The short answer to your question is that you should apply for veterans’ disability benefits as soon as possible so that you can begin getting the benefits you deserve.
However, before you apply for veterans’ disability benefits you need to know a few things, including whether you have suffered a service-related health condition, whether you are eligible for benefits, and how to prepare your application so that it can be approved.
Are You Eligible?
You are eligible for veterans’ disability benefits if you:
- Served on active duty, were on active duty training, or were on inactive duty training.
- Discharged for reasons other than dishonorable conditions.
- Suffered at least a 10% disability because of something that occurred on active duty or in training.
Special rules do apply if you were hurt on inactive duty training, however.
Be Prepared Before You Apply
Before you submit your application, it is important to have all of the appropriate medical evidence from your health care providers and to know how to complete your application form. You need evidence to prove two things:
- First, you need evidence to prove that you have a current physical or mental disability.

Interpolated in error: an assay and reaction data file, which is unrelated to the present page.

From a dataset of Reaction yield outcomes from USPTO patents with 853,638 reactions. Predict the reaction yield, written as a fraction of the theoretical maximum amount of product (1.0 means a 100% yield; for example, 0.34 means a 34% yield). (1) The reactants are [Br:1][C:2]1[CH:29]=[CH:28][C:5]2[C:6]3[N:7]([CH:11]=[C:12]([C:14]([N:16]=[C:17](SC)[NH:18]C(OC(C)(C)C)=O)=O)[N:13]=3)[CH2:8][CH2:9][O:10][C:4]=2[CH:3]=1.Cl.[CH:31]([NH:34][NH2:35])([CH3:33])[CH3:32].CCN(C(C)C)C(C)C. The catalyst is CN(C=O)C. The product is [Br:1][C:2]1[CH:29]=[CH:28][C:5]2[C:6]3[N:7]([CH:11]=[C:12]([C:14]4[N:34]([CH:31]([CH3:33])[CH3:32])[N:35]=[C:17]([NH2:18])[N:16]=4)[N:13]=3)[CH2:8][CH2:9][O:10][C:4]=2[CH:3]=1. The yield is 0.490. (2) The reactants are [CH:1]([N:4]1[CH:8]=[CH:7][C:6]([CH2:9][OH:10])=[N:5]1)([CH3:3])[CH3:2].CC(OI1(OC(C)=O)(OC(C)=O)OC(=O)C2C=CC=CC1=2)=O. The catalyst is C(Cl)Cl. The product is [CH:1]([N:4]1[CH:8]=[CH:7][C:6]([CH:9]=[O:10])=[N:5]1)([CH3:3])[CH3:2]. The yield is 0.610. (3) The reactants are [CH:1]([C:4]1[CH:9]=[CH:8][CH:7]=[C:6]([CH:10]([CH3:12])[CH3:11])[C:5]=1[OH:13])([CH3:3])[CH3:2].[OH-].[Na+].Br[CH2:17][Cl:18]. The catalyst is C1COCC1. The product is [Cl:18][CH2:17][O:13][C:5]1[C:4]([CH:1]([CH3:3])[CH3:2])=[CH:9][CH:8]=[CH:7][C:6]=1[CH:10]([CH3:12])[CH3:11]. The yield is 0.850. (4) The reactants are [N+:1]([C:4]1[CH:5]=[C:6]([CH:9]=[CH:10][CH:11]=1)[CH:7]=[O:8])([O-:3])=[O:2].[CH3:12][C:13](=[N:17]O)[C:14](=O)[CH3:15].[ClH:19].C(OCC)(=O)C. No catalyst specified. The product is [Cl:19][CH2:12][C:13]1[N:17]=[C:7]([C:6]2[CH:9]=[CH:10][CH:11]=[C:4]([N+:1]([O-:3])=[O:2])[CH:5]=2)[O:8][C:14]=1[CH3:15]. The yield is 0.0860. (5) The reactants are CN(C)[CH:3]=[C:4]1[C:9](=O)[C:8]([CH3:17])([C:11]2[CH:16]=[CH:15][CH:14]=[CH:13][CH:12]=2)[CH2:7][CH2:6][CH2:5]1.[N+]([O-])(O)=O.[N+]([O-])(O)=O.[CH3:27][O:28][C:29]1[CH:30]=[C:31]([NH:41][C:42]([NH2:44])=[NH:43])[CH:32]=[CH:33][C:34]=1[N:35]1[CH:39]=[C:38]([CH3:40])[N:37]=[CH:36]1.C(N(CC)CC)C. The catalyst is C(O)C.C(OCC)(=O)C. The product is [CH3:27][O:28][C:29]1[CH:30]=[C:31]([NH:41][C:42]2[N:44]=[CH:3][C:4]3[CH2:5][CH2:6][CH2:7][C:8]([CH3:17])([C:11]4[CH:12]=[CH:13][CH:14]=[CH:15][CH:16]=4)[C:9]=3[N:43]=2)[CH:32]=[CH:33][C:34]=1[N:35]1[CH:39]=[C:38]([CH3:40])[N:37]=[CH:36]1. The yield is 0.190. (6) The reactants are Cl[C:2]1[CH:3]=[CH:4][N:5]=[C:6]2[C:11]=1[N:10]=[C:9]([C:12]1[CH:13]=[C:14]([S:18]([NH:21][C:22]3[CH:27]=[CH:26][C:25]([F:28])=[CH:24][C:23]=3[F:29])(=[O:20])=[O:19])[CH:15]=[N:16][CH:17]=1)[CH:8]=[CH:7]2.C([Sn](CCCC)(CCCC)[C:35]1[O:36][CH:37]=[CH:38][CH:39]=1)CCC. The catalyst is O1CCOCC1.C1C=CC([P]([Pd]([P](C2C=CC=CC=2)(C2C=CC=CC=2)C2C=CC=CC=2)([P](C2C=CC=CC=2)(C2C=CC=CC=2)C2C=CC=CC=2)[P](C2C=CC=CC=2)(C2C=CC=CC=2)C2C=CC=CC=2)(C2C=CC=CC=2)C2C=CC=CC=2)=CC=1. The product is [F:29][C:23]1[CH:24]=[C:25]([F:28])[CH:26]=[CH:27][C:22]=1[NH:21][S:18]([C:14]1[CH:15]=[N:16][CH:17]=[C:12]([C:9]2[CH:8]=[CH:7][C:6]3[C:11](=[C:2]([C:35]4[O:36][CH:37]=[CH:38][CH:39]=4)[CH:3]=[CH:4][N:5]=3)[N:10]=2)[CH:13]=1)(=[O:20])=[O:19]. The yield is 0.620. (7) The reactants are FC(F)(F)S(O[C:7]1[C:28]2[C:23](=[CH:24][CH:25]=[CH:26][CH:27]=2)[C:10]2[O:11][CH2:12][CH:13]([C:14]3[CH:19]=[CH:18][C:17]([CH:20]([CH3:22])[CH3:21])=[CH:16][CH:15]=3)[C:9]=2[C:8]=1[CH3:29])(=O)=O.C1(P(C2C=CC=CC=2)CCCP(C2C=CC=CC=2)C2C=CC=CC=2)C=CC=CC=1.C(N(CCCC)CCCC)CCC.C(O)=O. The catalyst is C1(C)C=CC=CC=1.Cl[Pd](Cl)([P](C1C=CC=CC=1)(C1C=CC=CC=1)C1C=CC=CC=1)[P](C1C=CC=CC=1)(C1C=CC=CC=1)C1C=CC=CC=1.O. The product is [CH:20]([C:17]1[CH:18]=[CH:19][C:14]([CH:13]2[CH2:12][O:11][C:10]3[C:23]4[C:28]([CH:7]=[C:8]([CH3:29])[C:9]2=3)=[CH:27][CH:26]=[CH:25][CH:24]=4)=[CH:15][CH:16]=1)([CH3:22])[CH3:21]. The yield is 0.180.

- Second, you need evidence to prove the connection between your disability and your service. Under certain circumstances, the connection may be presumed based on where and when you served.
If you follow all of the directions and provide all of the necessary documentation, you may be able to have your benefit request approved without going through the appeals process.
Don’t Wait to Take Action
You can begin protecting your rights today. Browse our free videos and articles to learn more about veterans’ disability benefits and contact an experienced veterans’ disability lawyer directly to discuss your claim and how to get started with your application. In our first confidential meeting, we will review your potential claim with you, we will answer your questions, and we will talk about the steps you can take next. Call us or reach out to us through this website to learn more at any time.
by Carl M. Weisbrod Managing Partner of Morgan & Weisbrod, Board Certified in Social Security Disability Law